MOBO RAM SlotsAll motherboards have a limit to how much RAM they can handle. Cheaper and older boards might only support a few gigabytes while newer board can handle much more than that. If you were dreaming of plugging 16 gigabytes into your older computer and it’s not booting or the new total isn’t showing up in the system settings a RAM limitation might be the problem. You might also be trying to install RAM that is the wrong type for your motherboard. In either case do the following to try and fix it.

Look up the model number of your motherboard and see if you can find any support information. It should list the maximum amount of RAM it can support and the types of RAM. Make sure your RAM matches the types supported and that you’re not trying to install too much.

If you’re certain your RAM is the right but you’re not sure what your motherboard can handle then try installing less. RAM limits usually go in doubles such as 2, 4, 8, 16 or 32 for newer motherboards. Match to one of these numbers and see if that fixes your RAM problem.

Software Limitations and RAM

Cheaper or older computers are often 32 bit systems that have limitations to the amount of RAM is can support. Typically this is about 4 gigabytes of RAM. No matter how much RAM you install into the motherboard a 32 bit system will always show the maximum of about 4 gigabytes. To determine if you have a 32 bit system go to the Control Panel then select System. On this screen under the System heading it will show you the ‘System type:’. If it says 32 bit system then you’re sadly reduced to just 4 gigabytes of RAM forever. There’s no way to resolve this RAM problem without upgrading to a new computer that is 64 bit.

Fixing Memory Settings Problem

Picture of a white gearIf you’ve upgraded your RAM, the correct amount isn’t showing up and you’re certain your system can handle it you might have a setting to fix. Windows has an option to set the maximum amount of memory the computer should recognize. This might have to be adjusted in the System Configuration setting to allow your computer see your new RAM.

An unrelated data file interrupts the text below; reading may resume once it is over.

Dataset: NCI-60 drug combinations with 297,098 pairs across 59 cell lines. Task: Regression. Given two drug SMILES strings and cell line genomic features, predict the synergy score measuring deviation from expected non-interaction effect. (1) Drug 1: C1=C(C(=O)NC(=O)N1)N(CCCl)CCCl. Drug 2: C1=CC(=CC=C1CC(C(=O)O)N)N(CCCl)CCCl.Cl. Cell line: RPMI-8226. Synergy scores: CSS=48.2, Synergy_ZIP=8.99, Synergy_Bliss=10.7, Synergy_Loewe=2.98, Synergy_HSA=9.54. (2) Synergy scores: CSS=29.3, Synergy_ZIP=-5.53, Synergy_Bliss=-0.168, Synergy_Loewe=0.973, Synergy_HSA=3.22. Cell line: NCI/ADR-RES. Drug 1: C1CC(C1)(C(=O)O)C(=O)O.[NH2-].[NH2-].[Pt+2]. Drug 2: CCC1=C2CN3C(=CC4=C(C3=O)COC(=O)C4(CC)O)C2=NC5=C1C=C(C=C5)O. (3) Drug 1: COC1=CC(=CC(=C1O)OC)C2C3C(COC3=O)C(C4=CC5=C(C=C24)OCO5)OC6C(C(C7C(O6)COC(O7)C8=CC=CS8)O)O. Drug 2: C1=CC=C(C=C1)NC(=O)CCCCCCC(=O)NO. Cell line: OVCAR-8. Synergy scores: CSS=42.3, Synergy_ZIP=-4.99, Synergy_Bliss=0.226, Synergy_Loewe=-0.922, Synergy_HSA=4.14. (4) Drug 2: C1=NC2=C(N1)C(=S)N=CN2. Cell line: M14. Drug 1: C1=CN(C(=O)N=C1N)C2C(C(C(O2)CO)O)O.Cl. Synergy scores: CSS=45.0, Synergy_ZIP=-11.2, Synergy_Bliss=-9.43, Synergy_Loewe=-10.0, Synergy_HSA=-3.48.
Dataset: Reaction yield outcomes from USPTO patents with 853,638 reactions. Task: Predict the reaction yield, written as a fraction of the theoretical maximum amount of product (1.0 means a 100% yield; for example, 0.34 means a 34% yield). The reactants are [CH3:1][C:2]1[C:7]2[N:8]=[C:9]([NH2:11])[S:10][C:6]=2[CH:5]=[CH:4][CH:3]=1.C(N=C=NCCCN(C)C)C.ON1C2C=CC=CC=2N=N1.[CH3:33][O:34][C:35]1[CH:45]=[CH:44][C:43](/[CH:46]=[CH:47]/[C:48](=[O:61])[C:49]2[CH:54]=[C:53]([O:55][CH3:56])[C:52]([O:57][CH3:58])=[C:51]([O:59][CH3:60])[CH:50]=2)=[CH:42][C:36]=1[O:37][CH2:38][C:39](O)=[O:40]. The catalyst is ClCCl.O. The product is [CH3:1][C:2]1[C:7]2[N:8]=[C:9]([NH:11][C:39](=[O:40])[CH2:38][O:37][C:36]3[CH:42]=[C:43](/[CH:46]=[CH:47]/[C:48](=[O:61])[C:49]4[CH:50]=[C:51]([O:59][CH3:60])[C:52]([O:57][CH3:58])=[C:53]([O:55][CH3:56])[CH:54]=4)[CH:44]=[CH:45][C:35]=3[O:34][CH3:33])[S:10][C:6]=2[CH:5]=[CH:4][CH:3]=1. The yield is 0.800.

The easiest way to do this on Windows 8 or 10 is to simply search for ‘System Configuration’ in the main search button. If you have Windows 7 then go to the Control Panel, select Administrative Tools then System Configuration. When you get to this screen select the ‘Boot’ tab then press ‘Advanced Options’. This new screen will have a ‘Maximum Memory’ setting and if it’s checked then that’s your RAM problem. Uncheck this box, select OK then restart your computer. The full amount of RAM should now appear.

Damaged RAM Problems

Two sticks of RAM thrown haphazardly on one anotherIf absolutely nothing seems to be wrong but you’re still having issues then you might have a bad stick of RAM. A damaged stick of RAM might not look damaged since it could be a defective memory chip. To diagnose a bad stick of RAM you’ll need to do some experimentation.

Uninstall your RAM and only install one stick. If your computer boots and the correct amount of RAM shows in the System Window then it’s good. If nothing happens the stick is bad. If it does work then properly install another stick and check again. Repeat until all the RAM has been reinstalled or you’ve found all the bad sticks. Then, if you need to get more, you can check out Amazon for a wide variety of RAM. Remember to get the kind that will match your mother board!